Results 1 to 12 of 12

Thread: palmer hay flats?

  1. #1

    Default palmer hay flats?

    My buddies and I just came back from basic and are wanting to go hunting... We heard of the palmer hay flats and are wondering how to get there... Can anyone give us directions to access these flats?
    Thanks,

    Gary

  2. #2
    Member sniper3083006's Avatar
    Join Date
    Jan 2010
    Location
    Fort Riley
    Posts
    271

    Default

    You say you just came back from basic, which sounds to mean you have been a AK resident prior to leaving for basic? The hay flats are easy to find what species are you going after. From Anchorage head towards Palmer/Wasilla split just after the river that area or there abouts are the flats from what I've been told.

  3. #3
    Member rimfirematt's Avatar
    Join Date
    Apr 2006
    Location
    Eagle River
    Posts
    2,133

    Default

    here ya go buddy....... http://www.palmerhayflats.org/ everything you need to know. Doesnt get much easier than that for finding out about an area.

  4. #4

    Default

    thanks sniper and rimfirematt. yes i am an AK resident, but never took an interest to hunting until now... There have been some sparks in the past not enough to make a drive. I have a week until i leave for tech school so i thought why not now?

  5. #5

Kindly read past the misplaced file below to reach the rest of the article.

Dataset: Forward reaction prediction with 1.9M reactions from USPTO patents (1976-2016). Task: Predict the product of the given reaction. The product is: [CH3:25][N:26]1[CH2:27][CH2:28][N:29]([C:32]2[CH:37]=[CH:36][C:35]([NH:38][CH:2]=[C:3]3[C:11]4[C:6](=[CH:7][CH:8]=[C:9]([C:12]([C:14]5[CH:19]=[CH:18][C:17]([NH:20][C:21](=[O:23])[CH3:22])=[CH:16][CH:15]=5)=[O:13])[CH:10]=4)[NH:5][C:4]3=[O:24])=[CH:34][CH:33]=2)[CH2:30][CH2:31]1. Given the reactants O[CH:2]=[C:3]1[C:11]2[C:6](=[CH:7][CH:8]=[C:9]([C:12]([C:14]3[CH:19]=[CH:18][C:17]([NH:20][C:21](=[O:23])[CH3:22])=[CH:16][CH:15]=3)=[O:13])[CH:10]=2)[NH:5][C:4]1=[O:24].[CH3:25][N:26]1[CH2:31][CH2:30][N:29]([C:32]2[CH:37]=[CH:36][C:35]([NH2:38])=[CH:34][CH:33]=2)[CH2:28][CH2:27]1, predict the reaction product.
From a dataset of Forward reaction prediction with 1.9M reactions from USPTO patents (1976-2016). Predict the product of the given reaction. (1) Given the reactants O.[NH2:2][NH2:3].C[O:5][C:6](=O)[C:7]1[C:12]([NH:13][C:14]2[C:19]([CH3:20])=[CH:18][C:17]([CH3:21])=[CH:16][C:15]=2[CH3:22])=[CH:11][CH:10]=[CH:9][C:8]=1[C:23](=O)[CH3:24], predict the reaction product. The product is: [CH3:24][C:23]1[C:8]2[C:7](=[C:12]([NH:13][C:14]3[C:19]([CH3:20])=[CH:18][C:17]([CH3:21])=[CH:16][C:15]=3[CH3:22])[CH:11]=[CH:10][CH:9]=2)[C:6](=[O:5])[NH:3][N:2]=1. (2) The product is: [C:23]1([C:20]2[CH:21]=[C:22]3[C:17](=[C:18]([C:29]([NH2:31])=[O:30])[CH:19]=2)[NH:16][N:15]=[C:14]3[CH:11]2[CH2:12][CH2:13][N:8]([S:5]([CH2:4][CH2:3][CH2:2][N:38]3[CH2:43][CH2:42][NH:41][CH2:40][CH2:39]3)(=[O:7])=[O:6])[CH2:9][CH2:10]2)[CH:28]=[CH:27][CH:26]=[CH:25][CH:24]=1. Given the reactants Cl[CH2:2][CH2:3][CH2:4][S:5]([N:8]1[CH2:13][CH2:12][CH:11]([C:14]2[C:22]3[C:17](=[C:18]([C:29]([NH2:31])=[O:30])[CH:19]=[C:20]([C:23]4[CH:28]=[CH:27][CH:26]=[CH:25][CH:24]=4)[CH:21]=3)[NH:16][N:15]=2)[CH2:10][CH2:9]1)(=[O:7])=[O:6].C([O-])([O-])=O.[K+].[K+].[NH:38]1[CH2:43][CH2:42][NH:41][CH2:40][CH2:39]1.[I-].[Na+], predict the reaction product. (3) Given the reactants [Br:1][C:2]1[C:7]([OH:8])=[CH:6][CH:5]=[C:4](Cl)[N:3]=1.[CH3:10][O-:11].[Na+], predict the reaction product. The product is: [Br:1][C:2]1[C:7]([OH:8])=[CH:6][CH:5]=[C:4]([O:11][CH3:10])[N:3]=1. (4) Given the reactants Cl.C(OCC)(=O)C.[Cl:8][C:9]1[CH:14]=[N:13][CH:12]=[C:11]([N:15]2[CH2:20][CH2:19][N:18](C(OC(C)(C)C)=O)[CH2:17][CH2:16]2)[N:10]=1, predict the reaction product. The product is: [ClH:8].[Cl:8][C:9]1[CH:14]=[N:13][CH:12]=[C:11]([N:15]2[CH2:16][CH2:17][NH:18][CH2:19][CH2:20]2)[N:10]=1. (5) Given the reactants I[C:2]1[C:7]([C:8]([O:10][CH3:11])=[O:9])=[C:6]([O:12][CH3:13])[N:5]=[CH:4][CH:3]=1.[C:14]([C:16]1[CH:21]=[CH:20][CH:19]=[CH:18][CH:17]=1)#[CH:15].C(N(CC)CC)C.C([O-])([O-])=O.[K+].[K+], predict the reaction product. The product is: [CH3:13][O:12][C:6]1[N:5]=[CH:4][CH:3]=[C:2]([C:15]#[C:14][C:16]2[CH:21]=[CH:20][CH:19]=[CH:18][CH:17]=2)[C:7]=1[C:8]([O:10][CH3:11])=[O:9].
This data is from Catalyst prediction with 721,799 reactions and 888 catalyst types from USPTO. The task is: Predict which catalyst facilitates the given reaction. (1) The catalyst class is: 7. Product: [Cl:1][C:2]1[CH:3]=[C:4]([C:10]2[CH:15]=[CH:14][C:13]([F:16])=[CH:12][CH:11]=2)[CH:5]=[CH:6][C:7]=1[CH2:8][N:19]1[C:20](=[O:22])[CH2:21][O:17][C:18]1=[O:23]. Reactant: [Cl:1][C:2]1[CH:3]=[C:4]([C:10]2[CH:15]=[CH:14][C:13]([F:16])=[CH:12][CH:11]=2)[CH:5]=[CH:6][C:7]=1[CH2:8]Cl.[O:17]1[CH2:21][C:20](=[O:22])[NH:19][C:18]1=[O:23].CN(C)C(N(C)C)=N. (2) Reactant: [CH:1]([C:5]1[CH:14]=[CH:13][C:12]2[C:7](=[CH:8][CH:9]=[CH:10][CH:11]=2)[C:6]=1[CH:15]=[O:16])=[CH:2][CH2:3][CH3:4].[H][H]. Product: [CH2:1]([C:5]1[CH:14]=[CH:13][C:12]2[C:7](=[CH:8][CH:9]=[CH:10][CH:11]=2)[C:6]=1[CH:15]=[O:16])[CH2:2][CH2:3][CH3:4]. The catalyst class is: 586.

Default

    sniper,
    i'm going after rabbits, birds. i hear it's pretty overhunted... any thoughts?

  6. #6
    Moderator LuJon's Avatar
    Join Date
    Mar 2007
    Location
    Palmer, AK
    Posts
    11,415

    Default

    Quote Originally Posted by Gary808 View Post
    sniper,
    i'm going after rabbits, birds. i hear it's pretty overhunted... any thoughts?
    Well you should be in insanely good shape so walk farther than the rest and find some animals. There are bigger issues than the hunting pressure driving your odds of success out there though. The Hare and Birds in AK run on cycles based on many things probably least of which is human predation, at least outside of isolated populations. Hunting seems simple on its face, go into woods with firearm, find game, shoot game, butcher, consume. There is far more in it though once you begin to try and actually understand the animal. In that endeavor though is an increase in appreciation for the prey you seek and a marked increase in your success in doing so.